With headlines dominated by Harvey Weinstein, the rallying cry of #MeToo against sexual assault and harassment, and the spotlight now on the men-only Presidents Club fundraising event, sexual harassment is receiving high levels of attention.
This is a serious issue and, as Acas has issued new guidance on the topic, it's perhaps a good time for employers to remind themselves of what constitutes sexual harassment, what employer's obligations are, and the most effective ways of dealing with allegations of harassment at work and in the workplace.
What is sexual harassment?
Sexual harassment is unwanted conduct of a sexual nature. It has the purpose or effect of violating the dignity of a worker, or creating an intimidating, hostile, degrading, humiliating or offensive environment for them.
The Equality and Human Rights Commission (EHRC)
Code of Practice on Employment states that conduct of a sexual nature:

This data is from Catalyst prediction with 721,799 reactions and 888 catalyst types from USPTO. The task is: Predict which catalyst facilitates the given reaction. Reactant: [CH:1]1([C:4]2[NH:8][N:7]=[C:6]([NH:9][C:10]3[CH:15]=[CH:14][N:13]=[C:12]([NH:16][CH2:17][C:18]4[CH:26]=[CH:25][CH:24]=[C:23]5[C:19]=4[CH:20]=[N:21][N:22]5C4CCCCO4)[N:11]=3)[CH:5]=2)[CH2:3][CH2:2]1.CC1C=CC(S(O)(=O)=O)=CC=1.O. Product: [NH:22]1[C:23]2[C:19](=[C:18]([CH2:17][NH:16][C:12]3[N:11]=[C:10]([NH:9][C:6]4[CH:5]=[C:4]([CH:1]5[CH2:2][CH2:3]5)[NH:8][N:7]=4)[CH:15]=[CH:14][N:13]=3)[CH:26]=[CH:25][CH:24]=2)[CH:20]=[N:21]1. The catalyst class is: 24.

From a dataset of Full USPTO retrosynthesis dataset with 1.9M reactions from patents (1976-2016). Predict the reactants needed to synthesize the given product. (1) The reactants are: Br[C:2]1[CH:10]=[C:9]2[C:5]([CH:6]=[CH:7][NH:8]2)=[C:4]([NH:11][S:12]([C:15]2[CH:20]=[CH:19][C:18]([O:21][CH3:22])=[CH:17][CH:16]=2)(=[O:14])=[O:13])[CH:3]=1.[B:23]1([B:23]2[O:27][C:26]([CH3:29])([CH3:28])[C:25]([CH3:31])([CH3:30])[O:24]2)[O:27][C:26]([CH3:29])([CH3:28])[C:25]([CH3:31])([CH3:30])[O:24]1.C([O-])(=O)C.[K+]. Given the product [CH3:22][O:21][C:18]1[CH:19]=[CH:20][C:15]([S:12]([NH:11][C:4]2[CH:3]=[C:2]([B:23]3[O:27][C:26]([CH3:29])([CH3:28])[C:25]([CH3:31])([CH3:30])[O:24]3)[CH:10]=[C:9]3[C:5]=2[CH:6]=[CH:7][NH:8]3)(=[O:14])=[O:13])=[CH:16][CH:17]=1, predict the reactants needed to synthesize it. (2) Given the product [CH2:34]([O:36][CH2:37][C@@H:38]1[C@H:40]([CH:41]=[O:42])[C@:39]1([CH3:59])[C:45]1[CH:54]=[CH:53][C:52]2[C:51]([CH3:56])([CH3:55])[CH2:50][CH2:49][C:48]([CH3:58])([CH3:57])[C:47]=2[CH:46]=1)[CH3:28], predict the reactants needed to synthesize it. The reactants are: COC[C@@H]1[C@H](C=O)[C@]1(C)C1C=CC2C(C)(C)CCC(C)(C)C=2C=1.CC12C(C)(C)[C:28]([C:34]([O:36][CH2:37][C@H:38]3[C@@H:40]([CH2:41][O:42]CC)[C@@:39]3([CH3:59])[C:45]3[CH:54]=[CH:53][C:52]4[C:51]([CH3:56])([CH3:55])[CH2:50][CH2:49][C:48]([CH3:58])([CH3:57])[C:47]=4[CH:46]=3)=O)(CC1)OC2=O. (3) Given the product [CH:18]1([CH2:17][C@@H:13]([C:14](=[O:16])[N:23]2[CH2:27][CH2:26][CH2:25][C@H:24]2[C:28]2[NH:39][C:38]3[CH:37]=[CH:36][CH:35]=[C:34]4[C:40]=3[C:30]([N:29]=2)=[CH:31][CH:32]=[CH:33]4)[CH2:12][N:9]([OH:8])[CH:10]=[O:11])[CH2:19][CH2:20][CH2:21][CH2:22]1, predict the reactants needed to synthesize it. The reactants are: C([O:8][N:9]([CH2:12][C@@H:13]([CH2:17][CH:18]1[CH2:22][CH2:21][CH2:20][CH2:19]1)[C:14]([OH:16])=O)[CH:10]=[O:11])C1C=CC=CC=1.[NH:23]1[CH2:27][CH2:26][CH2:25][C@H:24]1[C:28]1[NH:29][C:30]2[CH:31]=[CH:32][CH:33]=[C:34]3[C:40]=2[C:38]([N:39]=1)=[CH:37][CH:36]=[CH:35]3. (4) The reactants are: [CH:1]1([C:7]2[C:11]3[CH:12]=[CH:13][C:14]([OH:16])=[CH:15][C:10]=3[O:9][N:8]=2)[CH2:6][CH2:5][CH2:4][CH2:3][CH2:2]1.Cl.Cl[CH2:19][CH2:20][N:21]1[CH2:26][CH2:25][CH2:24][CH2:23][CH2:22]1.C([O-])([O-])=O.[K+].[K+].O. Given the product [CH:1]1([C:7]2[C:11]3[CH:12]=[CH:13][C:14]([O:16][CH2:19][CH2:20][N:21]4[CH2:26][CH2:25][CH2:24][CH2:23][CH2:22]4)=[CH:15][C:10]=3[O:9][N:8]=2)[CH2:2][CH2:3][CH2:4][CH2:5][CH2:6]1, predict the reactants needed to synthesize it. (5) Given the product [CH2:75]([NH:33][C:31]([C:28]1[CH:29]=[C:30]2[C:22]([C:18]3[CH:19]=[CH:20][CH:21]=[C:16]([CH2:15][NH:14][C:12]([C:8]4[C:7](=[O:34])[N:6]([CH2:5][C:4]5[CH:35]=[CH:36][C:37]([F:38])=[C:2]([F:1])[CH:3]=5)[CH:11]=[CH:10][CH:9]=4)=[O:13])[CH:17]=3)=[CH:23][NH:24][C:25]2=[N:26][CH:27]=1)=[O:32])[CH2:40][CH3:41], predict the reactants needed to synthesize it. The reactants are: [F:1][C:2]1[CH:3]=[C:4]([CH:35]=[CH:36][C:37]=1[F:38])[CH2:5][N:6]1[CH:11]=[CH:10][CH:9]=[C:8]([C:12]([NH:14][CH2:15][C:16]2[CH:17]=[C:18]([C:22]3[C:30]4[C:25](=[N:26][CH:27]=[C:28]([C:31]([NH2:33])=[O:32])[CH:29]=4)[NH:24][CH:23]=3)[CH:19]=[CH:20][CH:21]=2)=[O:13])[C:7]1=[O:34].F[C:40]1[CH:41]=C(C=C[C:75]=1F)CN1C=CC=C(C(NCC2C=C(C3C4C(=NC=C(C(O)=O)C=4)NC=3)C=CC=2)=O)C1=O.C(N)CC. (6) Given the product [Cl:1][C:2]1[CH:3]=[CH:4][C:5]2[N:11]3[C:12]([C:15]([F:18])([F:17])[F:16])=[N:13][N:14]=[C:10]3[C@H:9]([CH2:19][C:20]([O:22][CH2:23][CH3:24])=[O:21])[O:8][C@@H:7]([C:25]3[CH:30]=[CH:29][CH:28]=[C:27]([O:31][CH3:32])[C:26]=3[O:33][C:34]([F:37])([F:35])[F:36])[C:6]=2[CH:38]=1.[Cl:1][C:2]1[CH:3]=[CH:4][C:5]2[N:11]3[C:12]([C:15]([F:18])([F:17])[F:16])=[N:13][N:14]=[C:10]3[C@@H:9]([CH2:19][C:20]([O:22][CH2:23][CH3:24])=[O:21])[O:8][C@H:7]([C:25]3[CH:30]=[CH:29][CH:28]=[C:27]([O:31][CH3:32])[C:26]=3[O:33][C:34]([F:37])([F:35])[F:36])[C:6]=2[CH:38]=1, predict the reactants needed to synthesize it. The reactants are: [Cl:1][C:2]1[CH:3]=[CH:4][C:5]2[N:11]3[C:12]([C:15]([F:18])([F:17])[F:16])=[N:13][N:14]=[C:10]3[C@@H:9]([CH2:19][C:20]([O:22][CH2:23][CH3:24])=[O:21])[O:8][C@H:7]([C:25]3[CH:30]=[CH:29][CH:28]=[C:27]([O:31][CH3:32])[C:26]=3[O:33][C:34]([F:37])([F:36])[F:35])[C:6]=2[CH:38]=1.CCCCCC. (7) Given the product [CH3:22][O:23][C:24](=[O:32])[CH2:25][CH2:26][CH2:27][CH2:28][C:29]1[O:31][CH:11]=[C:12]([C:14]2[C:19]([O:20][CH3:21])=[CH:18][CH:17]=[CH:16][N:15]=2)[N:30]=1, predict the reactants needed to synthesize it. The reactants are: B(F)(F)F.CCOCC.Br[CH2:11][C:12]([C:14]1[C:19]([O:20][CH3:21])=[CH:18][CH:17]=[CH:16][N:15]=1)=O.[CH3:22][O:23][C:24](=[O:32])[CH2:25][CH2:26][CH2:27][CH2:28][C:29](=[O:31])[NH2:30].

- Can be any unwanted verbal, non-verbal or physical conduct of a sexual nature
- Can include unwelcome sexual advances, touching, forms of sexual assault, sexual jokes, displaying pornographic photographs or drawing or sending emails with material of a sexual nature
It is possible for there to be less favourable treatment when someone who has been subjected to sexual harassment is treated less favourably than they would have been treated otherwise had they not rejected or submitted to the conduct. Less favourable treatment can also a rise where the reason for it is the victim's rejection of or submission to sexual harassment from a third party.